Letters to Nature

Nature 397, 249-251 (21 January 1999) | doi:10.1038/16692; Received 14 August 1998; Accepted 9 November 1998

Can aposematic signals evolve by gradual change?

Leena Lindström1, Rauno V. Alatalo1, Johanna Mappes1, Marianna Riipi1 & Laura Vertainen1

  1. University of Jyväskylä, Department of Biological and Environmental Science, Konnevesi Research Station, PO Box 35, FIN-40 351 Jyväskylä, Finland

Correspondence to: Leena Lindström1 Correspondence and requests for materials should be addressed to L. Lindström (e-mail: Email: lilema@tukki.jyu.fi).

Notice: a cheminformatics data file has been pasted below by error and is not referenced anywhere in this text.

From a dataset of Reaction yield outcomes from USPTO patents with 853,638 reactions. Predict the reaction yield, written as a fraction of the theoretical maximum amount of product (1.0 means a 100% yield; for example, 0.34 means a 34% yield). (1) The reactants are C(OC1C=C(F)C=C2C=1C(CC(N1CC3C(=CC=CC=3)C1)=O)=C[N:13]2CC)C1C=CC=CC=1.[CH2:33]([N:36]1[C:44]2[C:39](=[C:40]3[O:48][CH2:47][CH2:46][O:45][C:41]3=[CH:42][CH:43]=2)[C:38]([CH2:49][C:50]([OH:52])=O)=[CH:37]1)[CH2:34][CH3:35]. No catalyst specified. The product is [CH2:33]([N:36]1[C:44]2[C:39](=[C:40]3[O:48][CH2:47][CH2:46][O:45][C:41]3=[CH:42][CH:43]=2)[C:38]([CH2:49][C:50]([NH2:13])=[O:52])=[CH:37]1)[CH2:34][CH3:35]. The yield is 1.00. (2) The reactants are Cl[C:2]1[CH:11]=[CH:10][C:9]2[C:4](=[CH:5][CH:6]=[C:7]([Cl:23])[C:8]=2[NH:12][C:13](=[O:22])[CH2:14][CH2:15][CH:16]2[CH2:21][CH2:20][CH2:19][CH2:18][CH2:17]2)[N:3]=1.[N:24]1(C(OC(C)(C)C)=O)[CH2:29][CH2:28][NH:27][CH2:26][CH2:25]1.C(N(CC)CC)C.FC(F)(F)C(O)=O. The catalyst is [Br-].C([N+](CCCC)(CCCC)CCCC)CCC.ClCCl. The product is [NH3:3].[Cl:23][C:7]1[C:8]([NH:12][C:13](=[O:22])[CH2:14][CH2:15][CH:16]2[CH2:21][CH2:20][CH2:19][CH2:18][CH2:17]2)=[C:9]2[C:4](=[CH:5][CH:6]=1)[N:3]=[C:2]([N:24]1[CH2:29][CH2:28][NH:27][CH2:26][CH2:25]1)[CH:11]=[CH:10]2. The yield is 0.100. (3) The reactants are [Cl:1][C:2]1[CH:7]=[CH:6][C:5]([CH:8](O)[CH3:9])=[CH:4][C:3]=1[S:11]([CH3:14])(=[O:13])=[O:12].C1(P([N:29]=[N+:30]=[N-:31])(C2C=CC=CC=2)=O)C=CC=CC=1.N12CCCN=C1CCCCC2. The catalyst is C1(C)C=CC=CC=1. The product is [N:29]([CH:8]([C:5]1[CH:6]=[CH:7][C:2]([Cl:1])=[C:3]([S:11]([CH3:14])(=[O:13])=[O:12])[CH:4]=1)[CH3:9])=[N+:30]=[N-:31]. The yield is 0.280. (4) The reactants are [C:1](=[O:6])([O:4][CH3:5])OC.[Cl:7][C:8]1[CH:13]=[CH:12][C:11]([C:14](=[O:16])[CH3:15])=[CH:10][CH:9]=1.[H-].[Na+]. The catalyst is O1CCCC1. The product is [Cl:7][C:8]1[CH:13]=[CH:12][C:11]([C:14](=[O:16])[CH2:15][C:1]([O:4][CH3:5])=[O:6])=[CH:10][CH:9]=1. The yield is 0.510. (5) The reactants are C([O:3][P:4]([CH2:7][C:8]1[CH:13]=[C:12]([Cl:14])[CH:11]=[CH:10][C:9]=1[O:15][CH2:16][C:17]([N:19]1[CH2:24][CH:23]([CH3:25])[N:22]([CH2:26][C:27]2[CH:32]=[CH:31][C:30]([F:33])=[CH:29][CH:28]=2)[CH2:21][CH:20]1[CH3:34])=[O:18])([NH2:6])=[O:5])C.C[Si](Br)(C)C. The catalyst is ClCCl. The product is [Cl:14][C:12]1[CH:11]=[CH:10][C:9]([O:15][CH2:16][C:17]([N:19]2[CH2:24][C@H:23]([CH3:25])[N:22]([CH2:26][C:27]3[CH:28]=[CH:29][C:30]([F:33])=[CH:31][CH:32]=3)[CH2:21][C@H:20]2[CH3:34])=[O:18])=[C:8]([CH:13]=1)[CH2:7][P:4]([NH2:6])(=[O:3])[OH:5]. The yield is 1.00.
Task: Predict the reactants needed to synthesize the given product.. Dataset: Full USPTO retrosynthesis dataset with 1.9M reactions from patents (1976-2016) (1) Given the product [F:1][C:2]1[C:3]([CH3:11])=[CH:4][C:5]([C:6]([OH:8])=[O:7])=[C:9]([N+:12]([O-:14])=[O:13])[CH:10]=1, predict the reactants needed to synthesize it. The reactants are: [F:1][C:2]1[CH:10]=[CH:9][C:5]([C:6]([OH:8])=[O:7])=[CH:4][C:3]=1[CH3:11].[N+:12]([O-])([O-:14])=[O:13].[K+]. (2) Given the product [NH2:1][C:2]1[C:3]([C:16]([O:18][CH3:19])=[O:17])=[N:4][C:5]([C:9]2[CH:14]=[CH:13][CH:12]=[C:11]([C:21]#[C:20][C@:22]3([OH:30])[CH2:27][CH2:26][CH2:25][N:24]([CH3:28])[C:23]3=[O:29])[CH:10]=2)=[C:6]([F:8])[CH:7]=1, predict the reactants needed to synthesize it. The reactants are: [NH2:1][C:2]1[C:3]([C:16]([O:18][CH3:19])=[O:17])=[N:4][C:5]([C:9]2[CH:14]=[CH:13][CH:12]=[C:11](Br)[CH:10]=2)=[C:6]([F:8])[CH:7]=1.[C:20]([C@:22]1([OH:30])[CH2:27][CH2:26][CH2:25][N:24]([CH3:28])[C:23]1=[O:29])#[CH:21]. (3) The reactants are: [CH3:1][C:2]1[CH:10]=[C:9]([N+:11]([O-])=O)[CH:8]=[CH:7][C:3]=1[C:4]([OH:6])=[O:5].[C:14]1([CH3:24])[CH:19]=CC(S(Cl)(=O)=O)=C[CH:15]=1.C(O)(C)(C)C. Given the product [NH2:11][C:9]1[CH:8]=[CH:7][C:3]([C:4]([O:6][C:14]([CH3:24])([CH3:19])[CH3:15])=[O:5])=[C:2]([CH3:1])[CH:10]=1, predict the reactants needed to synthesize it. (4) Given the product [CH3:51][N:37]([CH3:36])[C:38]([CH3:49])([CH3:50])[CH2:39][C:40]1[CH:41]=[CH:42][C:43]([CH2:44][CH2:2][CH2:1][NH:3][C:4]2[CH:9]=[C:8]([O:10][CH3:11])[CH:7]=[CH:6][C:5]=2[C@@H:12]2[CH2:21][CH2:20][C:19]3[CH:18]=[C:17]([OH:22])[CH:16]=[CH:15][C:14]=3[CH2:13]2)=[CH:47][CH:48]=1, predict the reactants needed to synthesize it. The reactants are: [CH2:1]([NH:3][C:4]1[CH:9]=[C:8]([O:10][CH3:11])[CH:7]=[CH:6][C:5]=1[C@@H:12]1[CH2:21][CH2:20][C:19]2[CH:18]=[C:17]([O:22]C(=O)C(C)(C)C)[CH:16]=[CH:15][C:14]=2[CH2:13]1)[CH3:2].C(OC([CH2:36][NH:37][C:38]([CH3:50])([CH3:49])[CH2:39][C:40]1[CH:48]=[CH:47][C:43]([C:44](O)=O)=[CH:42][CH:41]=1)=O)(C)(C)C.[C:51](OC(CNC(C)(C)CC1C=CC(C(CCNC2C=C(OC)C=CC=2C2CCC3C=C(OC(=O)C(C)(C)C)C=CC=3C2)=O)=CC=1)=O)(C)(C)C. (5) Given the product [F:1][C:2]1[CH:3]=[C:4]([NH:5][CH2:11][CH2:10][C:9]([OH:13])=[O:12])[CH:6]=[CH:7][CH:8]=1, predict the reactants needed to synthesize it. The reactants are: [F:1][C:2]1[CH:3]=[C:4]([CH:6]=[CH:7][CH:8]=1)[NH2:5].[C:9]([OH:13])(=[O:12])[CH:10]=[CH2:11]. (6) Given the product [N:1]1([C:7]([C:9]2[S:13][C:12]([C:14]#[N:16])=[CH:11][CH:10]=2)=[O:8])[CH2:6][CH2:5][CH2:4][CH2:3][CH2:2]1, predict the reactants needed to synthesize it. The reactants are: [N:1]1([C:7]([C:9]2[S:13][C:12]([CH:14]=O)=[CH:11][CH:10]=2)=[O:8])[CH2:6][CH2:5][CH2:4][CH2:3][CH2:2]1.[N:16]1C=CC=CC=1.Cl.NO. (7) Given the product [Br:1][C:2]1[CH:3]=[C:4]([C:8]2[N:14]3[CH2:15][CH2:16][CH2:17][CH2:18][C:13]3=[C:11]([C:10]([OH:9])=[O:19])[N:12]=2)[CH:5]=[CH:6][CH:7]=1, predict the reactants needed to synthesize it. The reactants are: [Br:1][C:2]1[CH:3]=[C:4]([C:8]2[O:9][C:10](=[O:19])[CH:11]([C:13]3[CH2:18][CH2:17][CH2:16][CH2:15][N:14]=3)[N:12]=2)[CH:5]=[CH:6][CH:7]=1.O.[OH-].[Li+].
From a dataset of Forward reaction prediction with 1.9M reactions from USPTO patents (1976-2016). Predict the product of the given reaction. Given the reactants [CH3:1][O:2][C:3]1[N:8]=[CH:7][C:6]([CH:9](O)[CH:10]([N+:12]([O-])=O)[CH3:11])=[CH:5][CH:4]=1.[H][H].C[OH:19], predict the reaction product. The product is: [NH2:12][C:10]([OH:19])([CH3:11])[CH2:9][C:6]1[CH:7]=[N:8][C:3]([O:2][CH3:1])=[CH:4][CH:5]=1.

Aposematic species, which signal conspicuously of their unprofitability to predators, have puzzled evolutionary biologists for over a century1,2. Although conspicuousness of unpalatable prey improves avoidance learning by predators3, 4, 5, it also involves an evolutionary paradox: with increasing detectability4,6, 7, 8 the deviant aposematic prey would suffer high predation initially from naive predators. Here we test a neglected idea7, 8, 9, 10, 11 that aposematic coloration may evolve by gradual change rather than by major mutations. Weak signals did not suffer high initial predation, but predators (great tits, Parus major) did not learn to separate them from cryptic palatable prey. Furthermore, enhanced avoidance of more conspicuous signals occurred only if predators had previously encountered relatively strong signals. Thus, the gradual-change hypothesis does not provide an easy solution to the initial evolution of aposematism through predator learning. However, the possibility remains that cost-free step-wise mutations over the range of weak signals could accumulate under neutral selection to produce effective strong signals.